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Travel Industry Outlook



I don’t suppose that you receive as many editorials in any given week as I do about the future of travel in “our changing times”. That’s actually a good thing. Some days there are so many disparate opinions that I just want to head straight for the liquor cabinet and crawl in.


But it’s my business, and part of my job is keeping up-to-date on what’s happening, so here goes!


First of all, let’s all agree that no one - in or out of travel - had ever been through this before - or anything like this. So there were lots of bad, and sadly, unrealistically hopeful, recommendations that were disseminated to ignorant (or even desperate) travel providers. And even with nearly three years of experience under our belts at this point, there is still a lot of that going on.


Last season, for example, despite a significant improvement over the previous two years, can only be generously described as the summer of airline meltdowns. To the extent that airline ticket pricing is ever controlled, Group Travel Magazine declared it as totally out of control in 2022, when airfare inflation rose by a stratospheric 42.9%. It attributed this to a pent-up desire to travel where demand had outstripped supply, plus rising fuel costs that were passed on to consumers.


The Group Travel Magazine reporter believes that the airlines got away with it because a plane trip is a choice that reflects money people choose to spend, but don't have to, as opposed to groceries and gas. I’m not sure if I buy that argument, but he was certainly right about the growth of air travel (to the point of complete chaos in the skies.) He did have the presence of mind, though, to admit that there is a breaking point where high prices curb demand.


The tourism industry is not segmented (as the government seems to wish it was) but entirely dependent on all the other components which interact to bring our clients meaningful travel experiences. For example, as a group tour operator, I hire motorcoaches, hotels, step-on guides and historical interpreters, pay admission fees to countless attractions, national and state parks, restaurants, pay event fees and even serve as court jester, and chief cook and bottle washer when needed! As interconnected as all these services are, all of them are dependent on my participants having reliable access to the starting and ending points of our tours! Sometimes that’s the same location, but more frequently not, as we often pursue historic trails on our adventures, which by definition begin in one place and end in another.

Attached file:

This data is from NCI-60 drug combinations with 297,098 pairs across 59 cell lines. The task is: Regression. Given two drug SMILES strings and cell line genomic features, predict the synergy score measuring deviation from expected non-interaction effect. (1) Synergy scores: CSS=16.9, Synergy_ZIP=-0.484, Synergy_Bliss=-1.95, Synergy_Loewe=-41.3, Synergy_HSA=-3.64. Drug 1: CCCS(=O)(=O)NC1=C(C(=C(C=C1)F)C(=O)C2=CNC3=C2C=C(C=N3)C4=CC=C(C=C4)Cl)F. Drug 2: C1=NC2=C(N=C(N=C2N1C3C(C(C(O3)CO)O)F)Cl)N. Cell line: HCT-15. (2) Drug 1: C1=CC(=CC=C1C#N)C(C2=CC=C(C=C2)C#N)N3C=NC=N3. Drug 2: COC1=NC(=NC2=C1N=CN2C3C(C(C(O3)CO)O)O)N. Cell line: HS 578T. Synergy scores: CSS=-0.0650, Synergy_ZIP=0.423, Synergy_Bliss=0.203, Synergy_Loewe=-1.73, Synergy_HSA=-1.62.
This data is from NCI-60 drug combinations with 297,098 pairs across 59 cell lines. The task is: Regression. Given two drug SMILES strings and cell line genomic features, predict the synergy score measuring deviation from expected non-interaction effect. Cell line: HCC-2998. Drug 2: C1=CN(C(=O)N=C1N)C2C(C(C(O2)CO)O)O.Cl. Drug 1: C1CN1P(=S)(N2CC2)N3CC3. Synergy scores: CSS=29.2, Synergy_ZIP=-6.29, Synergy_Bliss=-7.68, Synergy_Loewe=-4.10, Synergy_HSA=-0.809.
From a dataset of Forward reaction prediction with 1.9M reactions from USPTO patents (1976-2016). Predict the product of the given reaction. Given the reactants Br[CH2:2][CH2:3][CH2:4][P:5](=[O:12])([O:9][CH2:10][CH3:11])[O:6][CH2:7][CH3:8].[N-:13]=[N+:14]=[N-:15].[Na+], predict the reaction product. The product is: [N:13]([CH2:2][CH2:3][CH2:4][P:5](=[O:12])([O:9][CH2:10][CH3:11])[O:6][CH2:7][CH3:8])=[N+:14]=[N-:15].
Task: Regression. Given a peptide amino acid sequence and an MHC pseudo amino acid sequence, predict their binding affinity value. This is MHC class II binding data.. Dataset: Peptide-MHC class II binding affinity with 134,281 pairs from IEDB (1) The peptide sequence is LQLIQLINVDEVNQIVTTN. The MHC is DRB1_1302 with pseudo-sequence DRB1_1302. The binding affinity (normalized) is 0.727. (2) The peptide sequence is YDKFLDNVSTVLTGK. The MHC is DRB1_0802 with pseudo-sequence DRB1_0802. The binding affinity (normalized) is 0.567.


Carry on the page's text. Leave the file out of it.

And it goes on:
For Shebby Lee Tours the past three touring seasons - which I have facetiously dubbed “The Great Disruption” - have consisted of:


1. Select and schedule tours/ book all the various components / advertise them (on the faulty of advice of no one in particular)

2. Cancel all arrangements made in number 1.

3. Repeat numbers 1 and 2.


In other words: one step forward, two steps back.


Just as I was beginning to perfect this baroque dance, my hip chose that particular time in my earthly journey to blow out. [Hip replacement surgery is made necessary because the original equipment we were supplied with wasn't up to the task.] The name sounds like a big deal - and it is! My only consolation was that the process has advanced to the point where it is now largely robotic. Still, I was reluctantly sidelined for several months during recovery.


So what is the outlook for 2023? I am relieved to report that our inquiries for both individual travelers and pre-formed groups are considerably up. And this condition seems to be consistent throughout the travel industry. Still, I’m not in complete agreement with all the prognosticators now publishing rosy outlooks. I do agree, however, that the trend for unique, personalized adventures (a trend that started well before Covid) has intensified. Since that is all we’ve ever done, it has given Shebby Lee Tours a bit of a leg up.


Now if we can just keep that momentum going!





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